During creation of the yearbook 26, staff members develop each page laid out during the planning stage. Development of each page may be done using a developer including photo manipulation, page manipulation, text, and graphic capabilities. Creation may involve customizing the template used, adding text, photos, clipart, or colors. In some embodiments, pages may be designated as “parent ad” pages. These pages may be customized by parents rather than yearbook staff. Such customization may be done through the school or through a production facility, described more fully below. It is to be appreciated that, during creation, users of the yearbook system may vary from the plan and that the plan may merely provide guidance during creation. Once the page is complete, the page may be submitted for production 28. Submissions may be done by individual page or in a grouping of pages. Submission may be done from a build ladder (described below) or from the developer. If the page was created using a desktop publishing application, a printed page from a production facility may be returned to the staff for proofing. The yearbook staff may also be responsible for the selling of the yearbooks 30. The yearbook staff may use the present invention to design merchandising materials and track sales of the yearbook. After the yearbook has been sold and printed, the present invention may be used for aid in the distribution of the yearbooks 32.

FIG. 3 illustrates a yearbook system home page 34 in accordance with one embodiment of the present invention. As shown, the yearbook system has navigational features to each of Home 36, Plan 38, Create 42, Educate 40, Sell 44, and Distribute 46. Other navigational features may be included to Supplies, Help, and Contact Us. Two types of information are provided within each of these categories: information specific to the school and informational content. Some of the informational content available is dynamic content that may be changed or updated. That information tends to be important for the type of information provided while the specifics of the information being less important.

The system home page 34 shown in FIG. 3 may be customized for each school using the yearbook system. Generally, the system home page provides a summary of the information specific to the school that may be otherwise accessed through the Home 36, Plan 38, Create 42, Educate 40, and Sell 44 tabs. In some embodiments, the home page 34 provides a snapshot view of the yearbook progress 48, notes and messages 50 regarding the yearbook, deadline status 52, submission information 54, and/or a virtual book access 56. Further, the system home page 34 may include Image Library Information 58 regarding photos submitted by the school or others such as the maximum number of photos allowed, the number of photos currently in the library, the number of photos uploaded by the staff, the number of photos currently used in the book, the number of photos currently in the staff in-box (prior to placement in the library), and other information. In some embodiments, one or more deadlines may be incorporated into the planning of the book and may be displayed on the system home page. Deadlines may include, for example, submission deadlines, order deadlines, delivery deadlines, and the like. The deadlines may include default deadlines which may be automatically set based on a typical progression of the yearbook creation process. Default deadlines may be manually adjusted by an authorized individual, such as an advisor or editor. The deadlines may further, or alternatively, include preliminary deadlines and final deadlines. Each preliminary deadline may be correspond with one or more final deadlines, and be assigned a date which is a predetermined period before its corresponding final deadline. The preliminary and final deadlines may be set by, for example, an advisors, system administrators, or the like. In one embodiment, if a deadline is a preliminary deadline, said deadline may not be indicated as such to selected users of the system such as, for example, yearbook staff.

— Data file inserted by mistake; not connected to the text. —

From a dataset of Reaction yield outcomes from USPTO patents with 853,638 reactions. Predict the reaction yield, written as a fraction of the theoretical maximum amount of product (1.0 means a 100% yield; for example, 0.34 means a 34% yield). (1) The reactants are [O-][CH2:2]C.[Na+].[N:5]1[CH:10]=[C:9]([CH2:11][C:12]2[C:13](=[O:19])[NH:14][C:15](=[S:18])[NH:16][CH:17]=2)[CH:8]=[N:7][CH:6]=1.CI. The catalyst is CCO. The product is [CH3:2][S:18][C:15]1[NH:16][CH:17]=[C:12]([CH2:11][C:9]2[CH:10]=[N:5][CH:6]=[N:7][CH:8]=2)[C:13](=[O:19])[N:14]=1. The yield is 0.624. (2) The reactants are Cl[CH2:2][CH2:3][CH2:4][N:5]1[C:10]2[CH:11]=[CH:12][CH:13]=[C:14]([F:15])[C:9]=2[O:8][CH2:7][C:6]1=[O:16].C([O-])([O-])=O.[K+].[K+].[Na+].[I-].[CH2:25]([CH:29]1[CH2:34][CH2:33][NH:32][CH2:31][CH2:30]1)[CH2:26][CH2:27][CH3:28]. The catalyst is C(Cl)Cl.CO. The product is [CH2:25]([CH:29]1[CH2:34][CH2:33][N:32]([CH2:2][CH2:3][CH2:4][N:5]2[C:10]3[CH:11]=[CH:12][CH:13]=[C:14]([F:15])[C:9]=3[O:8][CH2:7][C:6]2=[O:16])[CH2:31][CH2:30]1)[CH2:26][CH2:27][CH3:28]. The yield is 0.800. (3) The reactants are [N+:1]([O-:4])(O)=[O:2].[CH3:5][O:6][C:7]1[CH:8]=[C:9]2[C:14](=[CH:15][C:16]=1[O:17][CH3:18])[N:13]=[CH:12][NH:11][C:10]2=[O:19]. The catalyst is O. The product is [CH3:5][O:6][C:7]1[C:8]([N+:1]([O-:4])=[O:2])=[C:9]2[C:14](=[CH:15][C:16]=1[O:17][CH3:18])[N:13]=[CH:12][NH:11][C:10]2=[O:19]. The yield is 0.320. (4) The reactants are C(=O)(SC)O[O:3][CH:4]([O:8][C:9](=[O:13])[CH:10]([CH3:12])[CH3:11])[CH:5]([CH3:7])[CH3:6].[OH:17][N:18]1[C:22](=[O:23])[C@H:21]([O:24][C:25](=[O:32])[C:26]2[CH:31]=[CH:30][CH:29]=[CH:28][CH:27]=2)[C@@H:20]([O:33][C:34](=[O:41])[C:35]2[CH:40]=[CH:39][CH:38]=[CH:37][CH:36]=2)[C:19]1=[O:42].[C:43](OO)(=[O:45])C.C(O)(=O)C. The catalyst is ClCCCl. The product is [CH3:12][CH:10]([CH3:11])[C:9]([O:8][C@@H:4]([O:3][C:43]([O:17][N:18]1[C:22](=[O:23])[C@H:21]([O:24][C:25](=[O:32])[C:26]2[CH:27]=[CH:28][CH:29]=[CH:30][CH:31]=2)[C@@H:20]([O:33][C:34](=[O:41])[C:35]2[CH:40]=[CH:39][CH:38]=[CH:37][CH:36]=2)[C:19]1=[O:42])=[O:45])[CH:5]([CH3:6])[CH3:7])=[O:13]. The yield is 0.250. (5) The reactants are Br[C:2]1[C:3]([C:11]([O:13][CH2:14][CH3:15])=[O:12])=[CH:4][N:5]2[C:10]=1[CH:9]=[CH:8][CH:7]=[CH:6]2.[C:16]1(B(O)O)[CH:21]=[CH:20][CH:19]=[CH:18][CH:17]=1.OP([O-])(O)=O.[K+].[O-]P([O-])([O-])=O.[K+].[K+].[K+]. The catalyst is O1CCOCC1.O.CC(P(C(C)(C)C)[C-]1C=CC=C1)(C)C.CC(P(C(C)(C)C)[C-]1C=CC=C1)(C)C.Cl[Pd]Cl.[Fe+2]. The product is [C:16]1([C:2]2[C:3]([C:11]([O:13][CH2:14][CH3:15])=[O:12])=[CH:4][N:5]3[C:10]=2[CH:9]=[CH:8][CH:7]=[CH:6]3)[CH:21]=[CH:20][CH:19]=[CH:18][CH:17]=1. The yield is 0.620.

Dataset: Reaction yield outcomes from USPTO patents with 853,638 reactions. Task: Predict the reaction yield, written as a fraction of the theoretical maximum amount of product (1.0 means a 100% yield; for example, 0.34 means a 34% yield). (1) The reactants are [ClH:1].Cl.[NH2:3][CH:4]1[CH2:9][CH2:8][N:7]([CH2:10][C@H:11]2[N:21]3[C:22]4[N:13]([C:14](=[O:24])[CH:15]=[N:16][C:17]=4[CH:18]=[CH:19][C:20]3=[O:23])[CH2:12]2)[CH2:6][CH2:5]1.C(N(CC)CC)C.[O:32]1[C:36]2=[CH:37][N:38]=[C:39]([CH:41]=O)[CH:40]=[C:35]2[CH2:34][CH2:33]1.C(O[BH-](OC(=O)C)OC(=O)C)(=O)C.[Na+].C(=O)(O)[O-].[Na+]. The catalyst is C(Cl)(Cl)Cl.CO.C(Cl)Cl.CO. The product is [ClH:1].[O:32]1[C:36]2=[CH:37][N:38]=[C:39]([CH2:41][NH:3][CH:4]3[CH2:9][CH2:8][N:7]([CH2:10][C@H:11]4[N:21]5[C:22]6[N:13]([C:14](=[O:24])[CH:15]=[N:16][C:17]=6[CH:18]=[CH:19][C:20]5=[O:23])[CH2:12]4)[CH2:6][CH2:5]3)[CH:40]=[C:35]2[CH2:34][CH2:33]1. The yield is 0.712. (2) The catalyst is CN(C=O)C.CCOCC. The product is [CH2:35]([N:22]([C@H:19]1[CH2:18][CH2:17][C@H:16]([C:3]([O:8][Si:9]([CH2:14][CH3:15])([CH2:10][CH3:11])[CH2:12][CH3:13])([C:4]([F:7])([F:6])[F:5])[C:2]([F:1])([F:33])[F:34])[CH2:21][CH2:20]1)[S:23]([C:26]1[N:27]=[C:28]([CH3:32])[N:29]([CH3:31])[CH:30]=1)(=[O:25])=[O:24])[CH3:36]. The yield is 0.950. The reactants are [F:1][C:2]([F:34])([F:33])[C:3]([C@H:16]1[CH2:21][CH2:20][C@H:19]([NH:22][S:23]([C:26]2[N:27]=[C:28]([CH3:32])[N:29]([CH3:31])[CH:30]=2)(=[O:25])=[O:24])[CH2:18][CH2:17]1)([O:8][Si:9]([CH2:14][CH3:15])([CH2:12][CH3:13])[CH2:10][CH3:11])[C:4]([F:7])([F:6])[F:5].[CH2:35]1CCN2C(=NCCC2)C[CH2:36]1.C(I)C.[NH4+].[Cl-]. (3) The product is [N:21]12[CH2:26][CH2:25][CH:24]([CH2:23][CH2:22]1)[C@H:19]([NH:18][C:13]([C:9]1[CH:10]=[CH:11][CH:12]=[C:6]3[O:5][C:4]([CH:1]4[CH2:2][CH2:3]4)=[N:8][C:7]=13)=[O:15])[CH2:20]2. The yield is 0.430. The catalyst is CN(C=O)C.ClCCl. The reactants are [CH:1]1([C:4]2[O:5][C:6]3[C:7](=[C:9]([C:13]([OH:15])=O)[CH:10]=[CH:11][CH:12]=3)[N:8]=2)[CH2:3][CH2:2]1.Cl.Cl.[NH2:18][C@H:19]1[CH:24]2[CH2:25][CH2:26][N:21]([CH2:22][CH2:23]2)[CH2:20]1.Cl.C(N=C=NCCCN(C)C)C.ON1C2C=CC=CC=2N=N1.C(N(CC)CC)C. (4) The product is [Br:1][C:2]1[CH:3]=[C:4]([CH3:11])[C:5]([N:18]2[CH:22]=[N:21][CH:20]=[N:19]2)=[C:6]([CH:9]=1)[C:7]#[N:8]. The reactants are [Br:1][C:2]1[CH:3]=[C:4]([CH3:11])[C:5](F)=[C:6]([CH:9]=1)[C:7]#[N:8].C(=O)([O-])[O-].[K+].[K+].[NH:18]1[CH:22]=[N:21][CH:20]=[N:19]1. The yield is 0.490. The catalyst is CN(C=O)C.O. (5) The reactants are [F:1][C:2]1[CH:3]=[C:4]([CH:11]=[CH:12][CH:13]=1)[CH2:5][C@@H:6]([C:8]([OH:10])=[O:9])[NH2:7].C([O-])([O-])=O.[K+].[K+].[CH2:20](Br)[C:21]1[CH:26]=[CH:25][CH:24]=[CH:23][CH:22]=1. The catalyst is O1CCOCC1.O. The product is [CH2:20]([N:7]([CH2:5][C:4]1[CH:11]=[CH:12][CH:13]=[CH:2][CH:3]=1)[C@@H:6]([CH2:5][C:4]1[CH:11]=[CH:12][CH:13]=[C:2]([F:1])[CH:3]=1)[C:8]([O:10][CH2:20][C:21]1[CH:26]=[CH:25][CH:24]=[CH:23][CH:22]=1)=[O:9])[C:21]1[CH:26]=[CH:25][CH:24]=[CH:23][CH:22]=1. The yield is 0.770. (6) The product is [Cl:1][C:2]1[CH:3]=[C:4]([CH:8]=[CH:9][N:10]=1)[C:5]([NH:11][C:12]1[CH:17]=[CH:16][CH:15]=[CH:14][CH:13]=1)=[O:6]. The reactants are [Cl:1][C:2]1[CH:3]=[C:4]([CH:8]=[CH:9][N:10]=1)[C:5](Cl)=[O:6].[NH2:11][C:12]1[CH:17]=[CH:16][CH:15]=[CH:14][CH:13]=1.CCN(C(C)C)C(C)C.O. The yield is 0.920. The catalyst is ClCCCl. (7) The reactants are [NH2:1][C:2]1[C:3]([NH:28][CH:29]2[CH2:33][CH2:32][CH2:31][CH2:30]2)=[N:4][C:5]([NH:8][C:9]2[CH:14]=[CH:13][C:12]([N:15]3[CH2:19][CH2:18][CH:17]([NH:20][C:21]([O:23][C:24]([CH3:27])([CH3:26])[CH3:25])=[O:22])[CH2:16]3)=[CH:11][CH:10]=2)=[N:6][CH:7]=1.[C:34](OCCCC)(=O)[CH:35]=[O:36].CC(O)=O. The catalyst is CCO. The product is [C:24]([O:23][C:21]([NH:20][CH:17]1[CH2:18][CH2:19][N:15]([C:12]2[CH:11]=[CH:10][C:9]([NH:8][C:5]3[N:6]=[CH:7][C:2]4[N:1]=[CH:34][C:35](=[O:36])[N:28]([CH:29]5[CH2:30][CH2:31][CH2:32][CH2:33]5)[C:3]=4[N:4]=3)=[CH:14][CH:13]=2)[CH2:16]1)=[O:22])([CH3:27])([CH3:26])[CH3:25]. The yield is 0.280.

A progress bar 60 or status indicator may be provided on the yearbook system home page 34 for giving a visual illustration of the progress of the yearbook creation. As shown, the progress bar 60 can illustrate the number and percentage of pages not yet started, the number and percentage of pages currently in progress, the number and percentage of pages completed, the number and percentage of pages submitted, and the number and percentage of pages in production. Thus, a school may visually track their progress in creating the yearbook. Generally, any suitable tool may be used to chart progress on the yearbook. In some embodiments, such tool may show completed pages. In some embodiments, the system may provide practice pages to schools. These practice pages generally may be set such that they do not affect the progress bar.

An Advisor Recognition Page or program may be provided with the yearbook system. The Advisor Recognition Page may include tips and tools for advisors for meeting key deadlines and content for the yearbook. The Advisor Recognition Program may be associated with the progress bar. With an Advisor Recognition Program, points may be associated with each of deadlines and specific content areas such that points are tabulated during the year and the advisor is recognized upon reaching a certain number of points.